SPAIN - The Congress Working Committee in Spain has agreed to introduce new conditions to soften the pension reform plan launched by the government at the beginning of this year, while the IMF has called on the country to adopt much stronger reforms to stabilise its economy.
The amendments introduced by the Congress Working Committee follow a request made by the Catalan centre right party (CiU).
According to the changes, the calculation for pension benefits will now take into account paid training done by all Spanish workers over a period of two years.
In the previous plan, introduced in January, only workers who had had training in the four years before the introduction of the pension reform were allowed to include them in their pensions calculations.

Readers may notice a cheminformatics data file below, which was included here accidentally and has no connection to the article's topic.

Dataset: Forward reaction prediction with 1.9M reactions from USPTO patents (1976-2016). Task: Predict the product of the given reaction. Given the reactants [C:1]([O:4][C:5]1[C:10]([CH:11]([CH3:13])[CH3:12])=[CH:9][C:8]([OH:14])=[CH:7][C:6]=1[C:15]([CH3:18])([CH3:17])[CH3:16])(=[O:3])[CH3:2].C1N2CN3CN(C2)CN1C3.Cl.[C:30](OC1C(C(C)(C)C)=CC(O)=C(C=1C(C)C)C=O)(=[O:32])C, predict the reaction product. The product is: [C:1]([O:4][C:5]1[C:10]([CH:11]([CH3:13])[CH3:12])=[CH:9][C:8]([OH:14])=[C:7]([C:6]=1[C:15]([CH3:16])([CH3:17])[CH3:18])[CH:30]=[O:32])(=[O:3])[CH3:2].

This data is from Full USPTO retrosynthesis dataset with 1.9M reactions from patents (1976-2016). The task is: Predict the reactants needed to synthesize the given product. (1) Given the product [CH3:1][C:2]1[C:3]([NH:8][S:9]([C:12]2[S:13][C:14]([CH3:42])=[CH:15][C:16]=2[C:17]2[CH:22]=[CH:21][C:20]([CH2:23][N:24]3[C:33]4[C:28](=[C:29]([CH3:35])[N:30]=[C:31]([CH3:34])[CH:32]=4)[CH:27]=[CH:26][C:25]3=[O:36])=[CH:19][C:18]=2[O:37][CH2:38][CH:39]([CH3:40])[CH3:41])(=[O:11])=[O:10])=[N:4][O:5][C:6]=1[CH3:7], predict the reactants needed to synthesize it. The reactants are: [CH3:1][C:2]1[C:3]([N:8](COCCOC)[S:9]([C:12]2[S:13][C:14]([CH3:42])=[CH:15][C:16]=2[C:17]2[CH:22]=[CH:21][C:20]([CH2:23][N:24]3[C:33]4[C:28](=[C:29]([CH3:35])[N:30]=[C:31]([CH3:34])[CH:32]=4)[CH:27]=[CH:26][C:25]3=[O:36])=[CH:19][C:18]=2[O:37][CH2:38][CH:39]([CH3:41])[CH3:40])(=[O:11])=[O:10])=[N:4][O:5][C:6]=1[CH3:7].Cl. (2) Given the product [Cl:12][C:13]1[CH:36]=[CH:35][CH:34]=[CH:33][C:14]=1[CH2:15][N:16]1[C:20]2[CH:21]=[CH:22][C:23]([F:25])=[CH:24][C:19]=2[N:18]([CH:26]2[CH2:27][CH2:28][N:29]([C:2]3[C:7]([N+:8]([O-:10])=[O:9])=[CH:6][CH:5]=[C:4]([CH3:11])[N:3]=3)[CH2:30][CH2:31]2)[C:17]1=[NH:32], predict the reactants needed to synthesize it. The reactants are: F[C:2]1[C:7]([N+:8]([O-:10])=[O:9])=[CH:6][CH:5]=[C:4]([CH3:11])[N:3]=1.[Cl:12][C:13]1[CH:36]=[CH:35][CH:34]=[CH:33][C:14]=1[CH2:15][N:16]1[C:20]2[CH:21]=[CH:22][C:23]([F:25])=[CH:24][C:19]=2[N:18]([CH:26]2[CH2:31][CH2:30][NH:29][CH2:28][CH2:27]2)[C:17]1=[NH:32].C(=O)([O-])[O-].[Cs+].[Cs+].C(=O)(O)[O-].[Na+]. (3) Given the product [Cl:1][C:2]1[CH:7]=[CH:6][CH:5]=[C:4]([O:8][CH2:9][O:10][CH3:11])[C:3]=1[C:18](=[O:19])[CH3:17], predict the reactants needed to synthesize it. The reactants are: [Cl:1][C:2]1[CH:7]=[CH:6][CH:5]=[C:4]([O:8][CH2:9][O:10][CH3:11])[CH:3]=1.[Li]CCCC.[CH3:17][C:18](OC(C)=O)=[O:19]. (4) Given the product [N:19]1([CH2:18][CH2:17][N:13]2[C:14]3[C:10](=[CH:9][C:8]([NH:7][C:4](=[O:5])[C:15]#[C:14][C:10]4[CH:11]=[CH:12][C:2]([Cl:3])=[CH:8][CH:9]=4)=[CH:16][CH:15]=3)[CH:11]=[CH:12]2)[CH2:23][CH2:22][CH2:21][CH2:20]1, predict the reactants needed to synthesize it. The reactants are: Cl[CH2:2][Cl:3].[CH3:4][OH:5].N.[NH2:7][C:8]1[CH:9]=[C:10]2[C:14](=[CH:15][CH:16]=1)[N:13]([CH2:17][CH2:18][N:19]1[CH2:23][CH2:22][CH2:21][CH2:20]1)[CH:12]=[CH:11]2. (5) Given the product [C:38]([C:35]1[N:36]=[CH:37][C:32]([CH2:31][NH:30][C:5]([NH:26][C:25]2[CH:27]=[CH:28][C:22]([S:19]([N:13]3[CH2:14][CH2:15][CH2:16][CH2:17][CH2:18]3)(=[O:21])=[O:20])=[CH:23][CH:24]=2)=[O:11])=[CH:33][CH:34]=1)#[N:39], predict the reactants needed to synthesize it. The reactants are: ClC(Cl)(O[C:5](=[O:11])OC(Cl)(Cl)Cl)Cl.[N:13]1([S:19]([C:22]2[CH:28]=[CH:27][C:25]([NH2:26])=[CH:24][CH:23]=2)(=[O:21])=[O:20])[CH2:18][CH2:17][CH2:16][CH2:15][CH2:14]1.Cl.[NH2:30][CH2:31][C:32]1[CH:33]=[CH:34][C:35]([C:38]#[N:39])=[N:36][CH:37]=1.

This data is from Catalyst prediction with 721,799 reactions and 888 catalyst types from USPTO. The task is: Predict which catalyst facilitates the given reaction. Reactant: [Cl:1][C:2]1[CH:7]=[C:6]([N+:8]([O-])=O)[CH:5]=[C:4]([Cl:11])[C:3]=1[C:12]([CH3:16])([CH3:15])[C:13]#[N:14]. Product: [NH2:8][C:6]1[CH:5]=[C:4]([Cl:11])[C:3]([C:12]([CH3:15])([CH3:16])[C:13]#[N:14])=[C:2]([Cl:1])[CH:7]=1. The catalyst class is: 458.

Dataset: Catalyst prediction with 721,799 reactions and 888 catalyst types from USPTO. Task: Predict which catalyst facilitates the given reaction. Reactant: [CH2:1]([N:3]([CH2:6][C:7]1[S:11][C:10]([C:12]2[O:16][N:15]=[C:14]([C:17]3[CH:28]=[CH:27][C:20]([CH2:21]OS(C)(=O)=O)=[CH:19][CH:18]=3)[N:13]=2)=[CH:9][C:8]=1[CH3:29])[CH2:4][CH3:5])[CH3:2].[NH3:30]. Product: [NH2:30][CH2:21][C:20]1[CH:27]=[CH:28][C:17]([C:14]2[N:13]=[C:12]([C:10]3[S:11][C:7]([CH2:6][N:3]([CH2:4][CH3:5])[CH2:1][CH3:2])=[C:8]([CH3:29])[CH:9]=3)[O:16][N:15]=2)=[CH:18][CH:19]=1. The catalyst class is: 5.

The Congress Working Committee has also agreed to revise the legal retirement age for workers with disabilities. People with a total impairment of more than 45% will be allowed to take their retirement at 56, instead of the current 58.
However, the IMF has said that Spain must introduce deeper reforms, including in the labour and pension markets, to stabilise its economy.
According to the IMF, the several reforms launched by the country last year have helped the economy to find a better balance, but the international organisation stressed that those reforms were insufficient and that important risks remained.
In January, the Spanish government adopted a reform that aimed to push back the legal retirement age from 65 to 67 years.
This new legal retirement age will be implemented progressively from 2013.